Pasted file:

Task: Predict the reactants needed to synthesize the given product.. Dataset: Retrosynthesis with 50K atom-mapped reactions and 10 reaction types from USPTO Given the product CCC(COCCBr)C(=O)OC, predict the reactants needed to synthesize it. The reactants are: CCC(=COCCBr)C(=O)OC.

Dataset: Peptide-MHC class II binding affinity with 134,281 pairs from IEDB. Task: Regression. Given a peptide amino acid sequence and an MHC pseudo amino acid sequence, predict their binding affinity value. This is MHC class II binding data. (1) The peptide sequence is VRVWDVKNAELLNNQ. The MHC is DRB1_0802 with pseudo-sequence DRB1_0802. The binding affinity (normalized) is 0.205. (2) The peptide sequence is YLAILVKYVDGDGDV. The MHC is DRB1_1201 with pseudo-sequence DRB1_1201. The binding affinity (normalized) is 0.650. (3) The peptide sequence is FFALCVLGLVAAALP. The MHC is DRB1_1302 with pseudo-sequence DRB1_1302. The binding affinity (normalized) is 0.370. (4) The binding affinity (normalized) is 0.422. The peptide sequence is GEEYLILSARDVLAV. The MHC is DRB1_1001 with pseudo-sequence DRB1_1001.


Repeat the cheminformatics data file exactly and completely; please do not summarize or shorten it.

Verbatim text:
Task: Predict the reactants needed to synthesize the given product.. Dataset: Retrosynthesis with 50K atom-mapped reactions and 10 reaction types from USPTO Given the product CCC(COCCBr)C(=O)OC, predict the reactants needed to synthesize it. The reactants are: CCC(=COCCBr)C(=O)OC.

Dataset: Peptide-MHC class II binding affinity with 134,281 pairs from IEDB. Task: Regression. Given a peptide amino acid sequence and an MHC pseudo amino acid sequence, predict their binding affinity value. This is MHC class II binding data. (1) The peptide sequence is VRVWDVKNAELLNNQ. The MHC is DRB1_0802 with pseudo-sequence DRB1_0802. The binding affinity (normalized) is 0.205. (2) The peptide sequence is YLAILVKYVDGDGDV. The MHC is DRB1_1201 with pseudo-sequence DRB1_1201. The binding affinity (normalized) is 0.650. (3) The peptide sequence is FFALCVLGLVAAALP. The MHC is DRB1_1302 with pseudo-sequence DRB1_1302. The binding affinity (normalized) is 0.370. (4) The binding affinity (normalized) is 0.422. The peptide sequence is GEEYLILSARDVLAV. The MHC is DRB1_1001 with pseudo-sequence DRB1_1001.